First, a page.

Angels in Lead Boots

by Bob 'Dex' Armstrong
 
 

One night when we were sitting around in the After Battery somewhere between the last reel of Cheaper By The Dozen and the arrival of mid rats. Some lower-order citizen in raggedy dungarees and a four-week old beard looks over at the chief and asked,

“Hey Dutch, you believe in angels?”

“Sure, horsefly. Not the kind with wings… The kind who wears rubberized, canvas suits and bronze helmets… Descend from above to save you… Navy Divers. When you hear those magnificent bastards clomping around on your walking deck, you can go back to issuing liberty cards.”

Nobody respects and honors Navy Divers more than the lads who ride underwater ordinance platforms. Any man stupid enough to speak ill of a hardhat diver in the presence of a smoke boat sailor could count on the next twenty to thirty seconds of his future being filled with activity specifically designed to place his dental work flush up against his spinal column.

There’s a line in an old vaudeville song called the Darktown Strutters Ball. It goes,

“Be down to getcha in a taxi, baby…”

…Or something close to that. They should paint that on the side of every ASR. That’s what they do for a living… They come and get you. If you can reach bottom with watertight integrity, they will come get you. You can make book on that.

If you are beyond the ‘Continental shelf’, you will end up wearing your pressure hull as a pea coat and spending eternity with your crew… Either way, God and the United States Navy have removed all doubt about the ultimate outcome.

Our ‘rescue vessel’ was the USS Kittiwake. She was always tied up aft of whatever nest we happened to be in. There was something very comforting about her being there.

They used to do something with those big ugly looking diving suits… I think the proper name was ‘deep-diving dress’. God did not provide me the size testicles it would take to use ‘Navy Salvage Diver’ and the word ‘dress’ in the same sentence. They would hang those deep-diving suits up and perform some kind of maintenance on them.

Looking at them gave a kid riding submarines a good feeling… They were a silent symbol of a navy that gave a damn about her undersea bluejackets. If you could be gotten, men who wore those canvas suits would come get you. You knew that and it made you feel good about the outfit you belonged to.

That was a confidence the poor bastards who rode Russian boats never had… Or if they did, it was an ill-placed confidence, as became all too evident with the Manny, Moe and Curley ineptitude shown in their repeated attempts to bring up the lads of the Kursk.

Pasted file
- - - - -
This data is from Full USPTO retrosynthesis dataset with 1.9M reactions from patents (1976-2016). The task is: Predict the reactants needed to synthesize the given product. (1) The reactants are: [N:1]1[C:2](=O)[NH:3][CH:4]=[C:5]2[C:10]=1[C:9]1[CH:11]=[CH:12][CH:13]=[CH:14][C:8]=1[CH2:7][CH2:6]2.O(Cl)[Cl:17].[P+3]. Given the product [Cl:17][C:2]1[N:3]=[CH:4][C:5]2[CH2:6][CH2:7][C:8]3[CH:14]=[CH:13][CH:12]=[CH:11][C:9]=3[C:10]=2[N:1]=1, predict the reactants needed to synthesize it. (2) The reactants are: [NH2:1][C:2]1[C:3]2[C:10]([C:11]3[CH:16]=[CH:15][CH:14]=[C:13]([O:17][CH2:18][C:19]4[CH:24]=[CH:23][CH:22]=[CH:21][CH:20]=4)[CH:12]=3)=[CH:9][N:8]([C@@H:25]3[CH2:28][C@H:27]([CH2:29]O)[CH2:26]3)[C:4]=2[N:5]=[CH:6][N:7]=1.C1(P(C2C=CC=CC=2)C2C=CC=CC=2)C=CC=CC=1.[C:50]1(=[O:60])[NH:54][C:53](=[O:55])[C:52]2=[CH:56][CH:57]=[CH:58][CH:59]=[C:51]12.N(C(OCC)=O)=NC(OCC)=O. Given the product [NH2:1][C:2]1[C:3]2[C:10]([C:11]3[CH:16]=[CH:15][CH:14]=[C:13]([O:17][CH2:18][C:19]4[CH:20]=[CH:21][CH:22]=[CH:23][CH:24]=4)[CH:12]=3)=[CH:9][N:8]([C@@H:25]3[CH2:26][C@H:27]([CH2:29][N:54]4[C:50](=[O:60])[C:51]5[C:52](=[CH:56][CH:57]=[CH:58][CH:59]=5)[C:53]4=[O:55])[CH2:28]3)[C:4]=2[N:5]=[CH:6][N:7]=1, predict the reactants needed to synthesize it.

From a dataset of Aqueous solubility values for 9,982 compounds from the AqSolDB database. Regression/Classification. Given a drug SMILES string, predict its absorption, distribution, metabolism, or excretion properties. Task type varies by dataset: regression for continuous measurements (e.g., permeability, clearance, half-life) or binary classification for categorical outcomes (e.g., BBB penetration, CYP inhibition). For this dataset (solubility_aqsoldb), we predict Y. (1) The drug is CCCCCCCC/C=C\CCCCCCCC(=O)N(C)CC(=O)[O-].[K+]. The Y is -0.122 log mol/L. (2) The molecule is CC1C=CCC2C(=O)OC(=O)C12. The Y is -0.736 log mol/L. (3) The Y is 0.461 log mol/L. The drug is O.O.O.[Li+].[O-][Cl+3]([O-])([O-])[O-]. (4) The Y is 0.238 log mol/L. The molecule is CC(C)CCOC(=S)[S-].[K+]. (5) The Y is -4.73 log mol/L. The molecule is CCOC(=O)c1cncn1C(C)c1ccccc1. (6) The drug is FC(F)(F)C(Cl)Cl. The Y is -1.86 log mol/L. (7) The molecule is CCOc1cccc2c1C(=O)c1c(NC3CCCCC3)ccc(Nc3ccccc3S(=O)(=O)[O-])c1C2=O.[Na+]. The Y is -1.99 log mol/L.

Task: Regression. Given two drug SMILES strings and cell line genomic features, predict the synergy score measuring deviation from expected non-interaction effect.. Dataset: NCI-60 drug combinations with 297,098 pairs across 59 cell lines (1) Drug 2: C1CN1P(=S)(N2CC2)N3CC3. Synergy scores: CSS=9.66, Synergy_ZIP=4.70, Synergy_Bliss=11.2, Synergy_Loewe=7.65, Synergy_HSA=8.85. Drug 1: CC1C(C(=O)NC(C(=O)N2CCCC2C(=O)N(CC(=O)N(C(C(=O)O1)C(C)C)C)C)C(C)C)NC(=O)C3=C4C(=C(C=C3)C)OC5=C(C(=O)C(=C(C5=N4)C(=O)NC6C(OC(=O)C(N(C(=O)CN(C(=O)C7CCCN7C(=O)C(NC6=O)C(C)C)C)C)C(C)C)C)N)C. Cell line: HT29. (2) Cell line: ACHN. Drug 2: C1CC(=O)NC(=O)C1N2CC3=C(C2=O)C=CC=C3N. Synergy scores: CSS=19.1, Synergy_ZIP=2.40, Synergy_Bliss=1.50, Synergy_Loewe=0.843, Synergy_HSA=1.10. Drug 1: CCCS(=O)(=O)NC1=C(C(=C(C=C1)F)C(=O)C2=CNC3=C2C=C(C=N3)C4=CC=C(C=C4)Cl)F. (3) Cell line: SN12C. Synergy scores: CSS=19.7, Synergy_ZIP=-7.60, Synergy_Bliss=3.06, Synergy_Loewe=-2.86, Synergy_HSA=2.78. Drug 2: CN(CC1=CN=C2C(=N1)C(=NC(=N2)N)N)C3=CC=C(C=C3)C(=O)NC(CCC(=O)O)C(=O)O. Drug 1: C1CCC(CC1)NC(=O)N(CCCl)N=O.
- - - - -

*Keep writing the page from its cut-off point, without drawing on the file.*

If those idiots had placed a 911 call for U.S. Navy Divers, I have no doubt that a few more Russian boat sailors would be tossing down vodka with an arm full of Olga and Natasha tonight. The poor sonuvabitches ran out of air while a clown act tap-danced all over their superstructure. What a way to turn in your gear… Sitting in darkness, listening to idiots trying to ‘get it right’.

Salvage divers hold a very special place in our hearts… As well they should. There are boat sailors alive today who got the opportunity to grow old, compliments of Navy Divers. Forget that and you become at best, an ungrateful sonuvabitch.

The ones I had the honor of meeting were big burley rascals, with hands the size of a picnic ham and fingers like half smokes. I never shook hands with the Jolly Green Giant but it has to be like shaking hands with a diver.

The rascals splice steel cable. I was a leading seaman… I know how to splice 3 and 5 lay hemp line… But gahdam steel cable? You’ve got to be out of your mind! That is how they get those oak bark fingers. You spend your career getting wire cuts all over your fingers and God compensates you for your trouble with hands like a junkyard crane bucket.

Fine brave unselfish bastards… God’s weirdest emissaries, who descend from above in bronze helmets with lead belts and heavy boots to save mother’s sons who make their living riding this nations submarines.

I work with a gentleman named Bill Duvall. I have known Bill for many years of professional association. He is an executive engineer with the federal government.

The other day, I learned that Bill Duvall was once Lt. Garner W. Duvall, a rated Navy Diver and OPS officer on the salvage ship, USS Cree. Bill Duvall, a Navy Diver.

This means I am obligated to buy this old saltwater ‘breathe through a hose’ bronze helmet soul-saver, cold beer and listen to his sea stories. E-3s learned early that if you failed to buy a hardhat diver his first beer, you ran the risk that the bastard would splice your toes together and hang you upside down in his paint locker.

But the best thing about learning that Bill was a diver is that it lets me say a long overdue ‘thank you’ to men who took incredible risk on our behalf… And Bill is the kind of man you expect a diver to be… A big smiling rascal with those vice grip mitts and an I-beam spine built to haul a couple of hundred pounds of working gear.

God bless all deep-depth divers…. wherever in the hell you are.

 

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